This year’s Royal Welsh Show opened tonight with a message of hope and optimism for the future, despite the challenges facing the agriculture sector.
Show service guest preacher Canon Eileen Davies, who also farms in Ceredigion, told a packed St Mary’s Church in Builth Wells how the farming industry, and our young farmers, are ready to face the difficulties that lie ahead, including Brexit, and the uncertainty that surrounds it.
You can listen to Canon Eileen’s sermon below.
The service was led by Rev Michelle Bailey, the Bishop’s Officer for Rural Life, who is preparing for her first Royal Welsh Show.
The blessing was given by Bishop John, who said “that one of the chief benefits of the show is that it has come to be not only about rural commerce and business, but also a source and celebration of fellowship, support and community at times of significant challenge and anxiety for rural life – not least heightened by the uncertainty of the Brexit process”.
“As Eileen reminded us,” he said, “the rural communities have faced such challenges over the years, and I expressed the hope that, with external support from others such as government, the show would provide an ongoing sense of solidarity and commitment to the continuing life of our rural communities.”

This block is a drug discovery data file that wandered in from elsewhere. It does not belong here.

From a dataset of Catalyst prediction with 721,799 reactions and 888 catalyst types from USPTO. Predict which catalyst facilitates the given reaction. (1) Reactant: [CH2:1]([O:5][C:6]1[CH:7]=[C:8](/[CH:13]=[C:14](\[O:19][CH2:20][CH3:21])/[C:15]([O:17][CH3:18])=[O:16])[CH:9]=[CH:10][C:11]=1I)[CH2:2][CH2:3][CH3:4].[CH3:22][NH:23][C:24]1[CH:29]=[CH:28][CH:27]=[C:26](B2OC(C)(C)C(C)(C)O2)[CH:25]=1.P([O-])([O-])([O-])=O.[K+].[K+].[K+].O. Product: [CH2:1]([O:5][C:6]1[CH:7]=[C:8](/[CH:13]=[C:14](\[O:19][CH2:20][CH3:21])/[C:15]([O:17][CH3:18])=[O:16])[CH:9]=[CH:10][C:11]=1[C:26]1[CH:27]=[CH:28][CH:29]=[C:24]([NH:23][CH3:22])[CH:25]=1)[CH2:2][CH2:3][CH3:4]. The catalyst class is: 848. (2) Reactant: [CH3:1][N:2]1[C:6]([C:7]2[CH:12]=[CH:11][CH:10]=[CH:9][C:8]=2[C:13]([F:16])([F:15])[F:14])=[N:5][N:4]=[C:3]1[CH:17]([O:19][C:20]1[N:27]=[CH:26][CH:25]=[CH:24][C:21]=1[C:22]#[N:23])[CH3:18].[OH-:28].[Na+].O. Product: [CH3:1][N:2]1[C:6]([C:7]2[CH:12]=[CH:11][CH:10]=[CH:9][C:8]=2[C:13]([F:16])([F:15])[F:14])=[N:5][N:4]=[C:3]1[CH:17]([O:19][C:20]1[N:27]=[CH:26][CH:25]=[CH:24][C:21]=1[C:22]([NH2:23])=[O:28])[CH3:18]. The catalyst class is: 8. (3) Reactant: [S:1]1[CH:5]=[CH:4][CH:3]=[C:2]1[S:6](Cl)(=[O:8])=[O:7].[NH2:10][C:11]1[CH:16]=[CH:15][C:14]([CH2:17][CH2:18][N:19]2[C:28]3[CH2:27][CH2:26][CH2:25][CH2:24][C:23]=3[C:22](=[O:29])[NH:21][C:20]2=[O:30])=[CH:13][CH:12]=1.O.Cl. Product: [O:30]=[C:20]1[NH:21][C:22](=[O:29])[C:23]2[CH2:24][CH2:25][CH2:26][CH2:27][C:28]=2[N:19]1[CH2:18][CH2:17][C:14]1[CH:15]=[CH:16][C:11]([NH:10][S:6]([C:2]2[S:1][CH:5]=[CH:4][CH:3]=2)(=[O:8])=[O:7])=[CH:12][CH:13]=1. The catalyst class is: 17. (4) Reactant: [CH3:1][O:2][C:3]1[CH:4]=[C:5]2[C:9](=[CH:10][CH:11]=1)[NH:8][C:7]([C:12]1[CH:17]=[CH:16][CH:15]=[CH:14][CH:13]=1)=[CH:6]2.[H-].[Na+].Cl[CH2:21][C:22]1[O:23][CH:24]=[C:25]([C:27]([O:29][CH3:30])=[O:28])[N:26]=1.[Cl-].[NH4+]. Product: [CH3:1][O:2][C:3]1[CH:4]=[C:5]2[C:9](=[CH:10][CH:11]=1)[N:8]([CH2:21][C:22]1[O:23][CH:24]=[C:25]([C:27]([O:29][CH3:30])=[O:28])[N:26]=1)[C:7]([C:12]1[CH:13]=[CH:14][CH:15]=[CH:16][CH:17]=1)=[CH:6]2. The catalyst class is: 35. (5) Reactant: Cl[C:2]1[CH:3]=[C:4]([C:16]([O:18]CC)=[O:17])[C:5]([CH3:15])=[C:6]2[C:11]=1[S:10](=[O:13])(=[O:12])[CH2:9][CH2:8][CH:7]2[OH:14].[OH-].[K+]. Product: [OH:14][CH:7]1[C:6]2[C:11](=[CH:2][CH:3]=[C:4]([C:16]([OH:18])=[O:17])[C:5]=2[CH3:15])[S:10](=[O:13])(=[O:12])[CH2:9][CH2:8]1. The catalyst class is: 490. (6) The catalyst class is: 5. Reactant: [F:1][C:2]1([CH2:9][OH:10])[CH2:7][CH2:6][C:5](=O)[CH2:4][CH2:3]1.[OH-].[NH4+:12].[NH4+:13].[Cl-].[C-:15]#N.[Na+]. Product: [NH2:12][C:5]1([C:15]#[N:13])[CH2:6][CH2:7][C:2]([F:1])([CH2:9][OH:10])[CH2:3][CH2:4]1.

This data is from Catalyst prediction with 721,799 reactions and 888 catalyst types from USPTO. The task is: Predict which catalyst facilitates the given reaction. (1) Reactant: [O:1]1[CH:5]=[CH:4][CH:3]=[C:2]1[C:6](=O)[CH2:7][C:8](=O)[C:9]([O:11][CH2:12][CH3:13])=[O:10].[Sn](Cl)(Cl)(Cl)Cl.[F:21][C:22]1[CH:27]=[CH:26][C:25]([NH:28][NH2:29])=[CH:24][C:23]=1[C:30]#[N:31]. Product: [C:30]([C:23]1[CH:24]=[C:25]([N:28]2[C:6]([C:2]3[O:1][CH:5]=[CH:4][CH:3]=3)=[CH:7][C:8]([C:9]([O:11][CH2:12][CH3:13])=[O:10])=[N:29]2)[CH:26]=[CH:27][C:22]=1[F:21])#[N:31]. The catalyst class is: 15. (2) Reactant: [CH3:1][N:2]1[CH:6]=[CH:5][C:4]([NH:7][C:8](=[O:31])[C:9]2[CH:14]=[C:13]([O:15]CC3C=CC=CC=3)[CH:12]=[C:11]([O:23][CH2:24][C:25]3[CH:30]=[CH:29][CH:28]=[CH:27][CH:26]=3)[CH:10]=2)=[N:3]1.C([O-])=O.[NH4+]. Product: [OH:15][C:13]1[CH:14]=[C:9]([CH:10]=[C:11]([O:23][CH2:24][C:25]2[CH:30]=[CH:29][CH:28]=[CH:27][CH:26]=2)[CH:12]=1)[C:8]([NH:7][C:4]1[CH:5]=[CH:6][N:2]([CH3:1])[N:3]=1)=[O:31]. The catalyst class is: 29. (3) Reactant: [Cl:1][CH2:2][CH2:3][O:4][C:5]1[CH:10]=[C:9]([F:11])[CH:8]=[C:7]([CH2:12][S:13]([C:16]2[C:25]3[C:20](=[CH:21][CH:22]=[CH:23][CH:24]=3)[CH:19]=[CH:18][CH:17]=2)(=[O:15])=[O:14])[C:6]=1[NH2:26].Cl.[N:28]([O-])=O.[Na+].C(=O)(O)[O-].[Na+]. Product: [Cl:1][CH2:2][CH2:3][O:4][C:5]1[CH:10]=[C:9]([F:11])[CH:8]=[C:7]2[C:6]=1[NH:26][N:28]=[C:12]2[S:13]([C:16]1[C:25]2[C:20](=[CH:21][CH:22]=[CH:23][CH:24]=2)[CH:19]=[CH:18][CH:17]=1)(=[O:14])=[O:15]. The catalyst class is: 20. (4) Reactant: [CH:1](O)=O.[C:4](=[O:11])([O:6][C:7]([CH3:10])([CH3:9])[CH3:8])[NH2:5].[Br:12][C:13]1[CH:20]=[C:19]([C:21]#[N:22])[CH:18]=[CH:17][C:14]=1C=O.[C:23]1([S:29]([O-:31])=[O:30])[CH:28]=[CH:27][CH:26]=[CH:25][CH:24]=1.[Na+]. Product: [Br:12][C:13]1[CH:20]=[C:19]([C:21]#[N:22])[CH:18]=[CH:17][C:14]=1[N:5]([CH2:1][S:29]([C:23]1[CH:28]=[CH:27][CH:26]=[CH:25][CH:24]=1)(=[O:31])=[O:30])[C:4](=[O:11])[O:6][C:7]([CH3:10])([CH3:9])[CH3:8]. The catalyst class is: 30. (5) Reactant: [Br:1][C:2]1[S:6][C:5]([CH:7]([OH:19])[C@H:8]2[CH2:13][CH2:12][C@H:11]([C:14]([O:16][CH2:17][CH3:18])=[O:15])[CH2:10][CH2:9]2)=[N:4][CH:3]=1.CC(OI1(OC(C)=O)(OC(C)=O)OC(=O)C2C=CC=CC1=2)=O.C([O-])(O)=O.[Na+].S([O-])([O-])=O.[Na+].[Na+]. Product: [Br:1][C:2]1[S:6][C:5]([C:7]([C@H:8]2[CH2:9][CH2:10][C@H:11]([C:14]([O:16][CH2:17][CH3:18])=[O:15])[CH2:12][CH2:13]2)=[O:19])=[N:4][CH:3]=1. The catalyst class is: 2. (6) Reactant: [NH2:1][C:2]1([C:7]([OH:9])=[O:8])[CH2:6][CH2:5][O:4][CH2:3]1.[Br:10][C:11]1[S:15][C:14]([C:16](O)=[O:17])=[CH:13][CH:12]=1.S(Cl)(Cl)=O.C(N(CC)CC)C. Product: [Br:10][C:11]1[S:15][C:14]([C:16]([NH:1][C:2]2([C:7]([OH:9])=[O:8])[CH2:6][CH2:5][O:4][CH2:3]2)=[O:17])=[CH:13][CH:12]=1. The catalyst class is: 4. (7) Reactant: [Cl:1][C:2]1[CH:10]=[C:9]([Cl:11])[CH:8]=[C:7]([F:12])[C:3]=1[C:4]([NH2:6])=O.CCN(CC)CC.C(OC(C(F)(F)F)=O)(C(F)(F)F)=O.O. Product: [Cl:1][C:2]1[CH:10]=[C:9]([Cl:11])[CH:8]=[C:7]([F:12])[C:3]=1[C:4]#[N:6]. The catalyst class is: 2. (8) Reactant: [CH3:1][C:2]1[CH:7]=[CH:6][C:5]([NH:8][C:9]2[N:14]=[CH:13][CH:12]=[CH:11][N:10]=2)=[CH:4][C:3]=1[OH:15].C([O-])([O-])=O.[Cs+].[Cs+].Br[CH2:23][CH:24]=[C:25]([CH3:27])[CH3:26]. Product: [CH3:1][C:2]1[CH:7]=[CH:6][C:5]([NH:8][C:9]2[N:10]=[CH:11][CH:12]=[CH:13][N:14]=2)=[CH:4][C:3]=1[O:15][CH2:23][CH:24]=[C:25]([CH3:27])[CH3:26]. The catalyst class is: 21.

Among the congregation were Cabinet Secretary for Environment and Rural Affairs Lesley Griffiths AM, Wales’ chief vet Christianne Glossop, and D Brian Jones, president of the Royal Welsh Agricultural Society, who gave one of the readings.
The Christian presence at the show will also be the theme of a BBC Songs of Praise programme which is being filmed at the show. Cameras were at tonight’s service and the programme’s presenters, Aled Jones and JB Gill, will be following the show’s chaplains and joining in the worship services. The programme is scheduled to be broadcast at harvest time on September 24.
Tomorrow, Bishop John will be signing a petition against Sainsbury’s decision to reduce its commitment to Fairtrade in its own brand tea. The supermarket giant recently announced that it would be replacing the Fairtrade certification with its own ‘fairly traded’ scheme. Tea-farmers and workers in Africa say the move with disempower them as they will no longer control the Fairtrade premium.